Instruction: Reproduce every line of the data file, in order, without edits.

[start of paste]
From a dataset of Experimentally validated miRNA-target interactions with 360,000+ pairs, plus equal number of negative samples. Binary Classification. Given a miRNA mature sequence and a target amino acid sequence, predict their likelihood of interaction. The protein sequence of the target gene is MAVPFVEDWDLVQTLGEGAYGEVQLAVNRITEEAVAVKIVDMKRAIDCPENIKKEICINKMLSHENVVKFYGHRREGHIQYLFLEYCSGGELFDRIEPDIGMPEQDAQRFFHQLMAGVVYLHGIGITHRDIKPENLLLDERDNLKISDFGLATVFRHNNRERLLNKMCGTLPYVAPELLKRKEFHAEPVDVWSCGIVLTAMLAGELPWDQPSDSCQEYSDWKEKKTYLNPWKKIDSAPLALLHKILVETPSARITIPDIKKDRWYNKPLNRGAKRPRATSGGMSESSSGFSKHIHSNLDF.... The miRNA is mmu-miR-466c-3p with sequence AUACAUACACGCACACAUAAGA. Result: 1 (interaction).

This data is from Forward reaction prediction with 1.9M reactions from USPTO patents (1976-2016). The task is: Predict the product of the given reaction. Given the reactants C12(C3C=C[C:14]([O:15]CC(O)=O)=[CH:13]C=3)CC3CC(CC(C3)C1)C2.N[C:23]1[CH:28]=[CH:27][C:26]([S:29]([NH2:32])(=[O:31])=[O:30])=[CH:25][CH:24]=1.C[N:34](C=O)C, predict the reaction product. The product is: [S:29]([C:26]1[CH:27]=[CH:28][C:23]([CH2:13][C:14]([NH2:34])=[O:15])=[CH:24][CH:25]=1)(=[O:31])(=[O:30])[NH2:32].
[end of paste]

From a dataset of Experimentally validated miRNA-target interactions with 360,000+ pairs, plus equal number of negative samples. Binary Classification. Given a miRNA mature sequence and a target amino acid sequence, predict their likelihood of interaction. The protein sequence of the target gene is MAVPFVEDWDLVQTLGEGAYGEVQLAVNRITEEAVAVKIVDMKRAIDCPENIKKEICINKMLSHENVVKFYGHRREGHIQYLFLEYCSGGELFDRIEPDIGMPEQDAQRFFHQLMAGVVYLHGIGITHRDIKPENLLLDERDNLKISDFGLATVFRHNNRERLLNKMCGTLPYVAPELLKRKEFHAEPVDVWSCGIVLTAMLAGELPWDQPSDSCQEYSDWKEKKTYLNPWKKIDSAPLALLHKILVETPSARITIPDIKKDRWYNKPLNRGAKRPRATSGGMSESSSGFSKHIHSNLDF.... The miRNA is mmu-miR-466c-3p with sequence AUACAUACACGCACACAUAAGA. Result: 1 (interaction).

This data is from Forward reaction prediction with 1.9M reactions from USPTO patents (1976-2016). The task is: Predict the product of the given reaction. Given the reactants C12(C3C=C[C:14]([O:15]CC(O)=O)=[CH:13]C=3)CC3CC(CC(C3)C1)C2.N[C:23]1[CH:28]=[CH:27][C:26]([S:29]([NH2:32])(=[O:31])=[O:30])=[CH:25][CH:24]=1.C[N:34](C=O)C, predict the reaction product. The product is: [S:29]([C:26]1[CH:27]=[CH:28][C:23]([CH2:13][C:14]([NH2:34])=[O:15])=[CH:24][CH:25]=1)(=[O:31])(=[O:30])[NH2:32].